BlackBerry Bold 9700 review

Can the new Bold better the excellent original?

The definitive BlackBerry Bold 2 9700 review
The definitive BlackBerry Bold 2 9700 review

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You may not already know this, but the BlackBerry series is actually pretty good for messaging, what with this new-fangled email and all that these days.

We'll deal with that first – and ye gads, it's blindingly simple to set up as usual, with just the (ask the guy from IT) elements necessary for you to start receiving push email.

BlackBerry bold 2 9700

And it's even easier if you want to get involved with some consumer email as T-Mobile wants you to do – it's as easy as entering your email address and password on the popular (Gmail, Yahoo and Hotmail) accounts, with a plug in giving you direct access to your mailbox.

BlackBerry bold 2 9700

Interacting with your email is a nice experience as well, from the well laid out (if aging) inbox to the sheer number of keyboard shortcuts making navigating around messaging even easier.

However, if you're like us and get around a million (non-useful) emails a day, you don't want the hassle of having to delete them all at once (as it appears you can only mark blocks of messages for deletion, rather than the relevant ones) and therefore you'll need to mark them as unopened.

BlackBerry bold 2 9700

This is one of the very few times on this phone that you'll be experiencing any kind of slow down, as the Bold 2 9700 struggles to keep up.

Text messaging is a similar experience to the e-mailing – it just works because the phone is designed to be a communications device.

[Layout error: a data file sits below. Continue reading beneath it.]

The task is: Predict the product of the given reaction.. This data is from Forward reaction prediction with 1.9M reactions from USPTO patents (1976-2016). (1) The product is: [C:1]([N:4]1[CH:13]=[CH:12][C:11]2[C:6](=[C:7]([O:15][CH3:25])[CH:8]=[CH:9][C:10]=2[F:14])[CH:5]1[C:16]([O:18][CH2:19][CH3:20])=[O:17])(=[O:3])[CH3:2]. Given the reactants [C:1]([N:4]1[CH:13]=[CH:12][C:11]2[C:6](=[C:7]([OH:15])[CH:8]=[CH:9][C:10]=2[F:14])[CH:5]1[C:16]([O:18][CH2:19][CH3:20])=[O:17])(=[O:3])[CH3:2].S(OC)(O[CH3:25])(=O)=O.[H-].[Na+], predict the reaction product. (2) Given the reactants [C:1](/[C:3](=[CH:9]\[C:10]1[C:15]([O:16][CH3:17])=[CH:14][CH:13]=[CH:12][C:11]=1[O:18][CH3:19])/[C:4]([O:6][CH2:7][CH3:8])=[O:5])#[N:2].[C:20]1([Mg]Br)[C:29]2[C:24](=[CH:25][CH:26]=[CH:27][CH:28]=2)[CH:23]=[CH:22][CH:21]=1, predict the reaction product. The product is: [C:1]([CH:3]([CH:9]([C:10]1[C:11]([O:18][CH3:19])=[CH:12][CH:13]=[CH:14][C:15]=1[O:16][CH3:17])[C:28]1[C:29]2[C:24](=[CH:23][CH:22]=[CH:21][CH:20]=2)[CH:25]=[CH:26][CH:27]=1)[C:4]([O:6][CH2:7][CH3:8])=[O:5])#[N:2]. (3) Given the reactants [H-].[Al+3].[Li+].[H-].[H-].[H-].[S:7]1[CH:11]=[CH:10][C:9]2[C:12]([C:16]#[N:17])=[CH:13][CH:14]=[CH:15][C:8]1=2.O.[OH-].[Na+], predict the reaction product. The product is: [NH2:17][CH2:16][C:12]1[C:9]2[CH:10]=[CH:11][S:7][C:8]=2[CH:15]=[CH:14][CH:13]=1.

Threaded conversations are a boon, the keyboard shortcuts are there again (although not as many, as email obviously offers a richer messaging experience) and you can even send an IM or Facebook message to that person too (well, you could if Facebook Connect was allowed on our phone).

BlackBerry bold 2 9700

However, and this is likely to be a big bone of contention – we're not sure that we're fans of the new slimmer keyboard. We'll lay our cards on the table: we're not BlackBerry addicts and although we dabble fairly heavily with RIM's devices, we've never dedicated countless train journeys to learning the intricacies of typing on one.

And while we really appreciated the wide open spaces of the original Bold, bringing us a high degree of accuracy, the Bold 2 9700 isn't as easy to become as accurate on in our opinion.

Yes, the keys are raised in a lovely fashion, making them easier to find under the touch – but like most BlackBerrys, we find ourselves cursing it under our breath.

However, speaking to BlackBerry addicts, they weren't so pessimistic; proclaiming that the new design of keys was easier to use than most other RIM devices, but still preferring the older Bold's keys instead.

And of course, out the box BlackBerry Messenger is included as well, so you can type the PIN of your favourite people into the device and away you go.

It's simple to use and much like most other IM clients – except with a tighter integration into the ecosystem.

And the nice thing is it doesn't seem to suck the life out of the battery either, with the client running in the background and updating fairly regularly, yet not losing juice too easily.

We like messaging on the BlackBerry Bold 2 9700 – but then again if we didn't, there would be a big problem at RIM's design centre we think.

Gareth Beavis
Formerly Global Editor in Chief

Gareth has been part of the consumer technology world in a career spanning three decades. He started life as a staff writer on the fledgling TechRadar, and has grown with the site (primarily as phones, tablets and wearables editor) until becoming Global Editor in Chief in 2018. Gareth has written over 4,000 articles for TechRadar, has contributed expert insight to a number of other publications, chaired panels on zeitgeist technologies, presented at the Gadget Show Live as well as representing the brand on TV and radio for multiple channels including Sky, BBC, ITV and Al-Jazeera. Passionate about fitness, he can bore anyone rigid about stress management, sleep tracking, heart rate variance as well as bemoaning something about the latest iPhone, Galaxy or OLED TV.